SURRATT: Remembering homecoming parades of yesteryear

Published 4:00 am Friday, October 1, 2021

The St. Aloysius homecoming parade passed by the paper Wednesday evening.

I stood outside the office with camera in hand recording the moment, in hopes that a few of the shots might make one of our editions, and dodged raindrops to capture the moment.

The parade was the usual school event with the band, cheerleaders, football team, class floats and the homecoming court perched on the backs of convertibles waving to the crowd as they passed by. It’s something I’ve gotten used to from working and living in small towns, and I find the custom to be an enjoyable event.

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Homecoming is a very interesting time. The alumni return to the campus for reunions and go to the games, hoping this year’s opponent is a team their alma mater will beat. Losing the homecoming game leaves a rather sour taste in one’s mouth.

Going to high school in Baton Rouge, a high school homecoming parade was something I wasn’t used to. I guess when you go to a school where the number of students equals the population of a small city, such things may not be practical, although the high schools in the smaller communities of Baker and Zachary in the northern part of East Baton Rouge Parish, which had smaller populations, had homecoming parades. I remember working for a weekly in Baker and covering their parade.

I remember homecoming parades at LSU, although they were always a bit disjointed since the parade had to compete with traffic from people visiting the campus to look at the displays built by the fraternities and sororities on campus.

Those works of art composed of tissue, wood and chickenwire depicting a football game or, as in the case of some fraternities very cutting satire, were a top tourist attraction during homecoming and I doubt there isn’t a Baton Rouge family somewhere that doesn’t have a photo of the kids or spouse standing in front of or alongside some artistic creation in the front yard of some fraternity or sorority house.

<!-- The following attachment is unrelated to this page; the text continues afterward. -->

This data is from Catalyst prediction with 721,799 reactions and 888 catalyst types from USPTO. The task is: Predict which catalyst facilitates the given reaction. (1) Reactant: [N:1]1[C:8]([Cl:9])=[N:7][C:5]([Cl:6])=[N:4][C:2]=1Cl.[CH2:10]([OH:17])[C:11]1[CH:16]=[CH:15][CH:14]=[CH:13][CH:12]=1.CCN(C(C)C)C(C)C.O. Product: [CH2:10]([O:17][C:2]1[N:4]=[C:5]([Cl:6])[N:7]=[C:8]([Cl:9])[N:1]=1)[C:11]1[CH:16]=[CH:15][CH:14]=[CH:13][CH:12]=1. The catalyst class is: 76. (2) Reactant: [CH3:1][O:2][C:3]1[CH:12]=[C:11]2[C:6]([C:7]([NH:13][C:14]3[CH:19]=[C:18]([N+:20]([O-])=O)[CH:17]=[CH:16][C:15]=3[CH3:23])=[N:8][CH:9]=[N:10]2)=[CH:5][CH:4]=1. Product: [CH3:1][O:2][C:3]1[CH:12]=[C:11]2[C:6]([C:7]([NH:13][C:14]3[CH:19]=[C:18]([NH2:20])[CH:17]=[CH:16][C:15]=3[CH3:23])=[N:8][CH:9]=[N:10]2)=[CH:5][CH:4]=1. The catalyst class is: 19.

Those days, unfortunately, are long gone. The last time I was on campus for homecoming, there were no decorations and the traffic was horrendous. One more memory of my youth dashed.

And that’s what makes the St. Al, or the Vicksburg High, or the Warren Central, or the Porters Chapel, parade all the more interesting. They bring back a memory of a much simpler time and I hope the students, alumni and parents soak up the entire experience because it is a one-of-a-kind event. It’s something that should be remembered and treasured as they go through life.

Football, whether it’s high school or college, is a special fall custom in the South and homecoming is a special time during the season.

So for our four high schools, I wish them good luck in their games and hope their students enjoy their homecoming festivities; it’s something they’ll remember later in life.

About John Surratt

John Surratt is a graduate of Louisiana State University with a degree in general studies. He has worked as an editor, reporter and photographer for newspapers in Louisiana, Mississippi and Alabama. He has been a member of The Vicksburg Post staff since 2011 and covers city government. He and his wife attend St. Paul Catholic Church and he is a member of the Port City Kiwanis Club.

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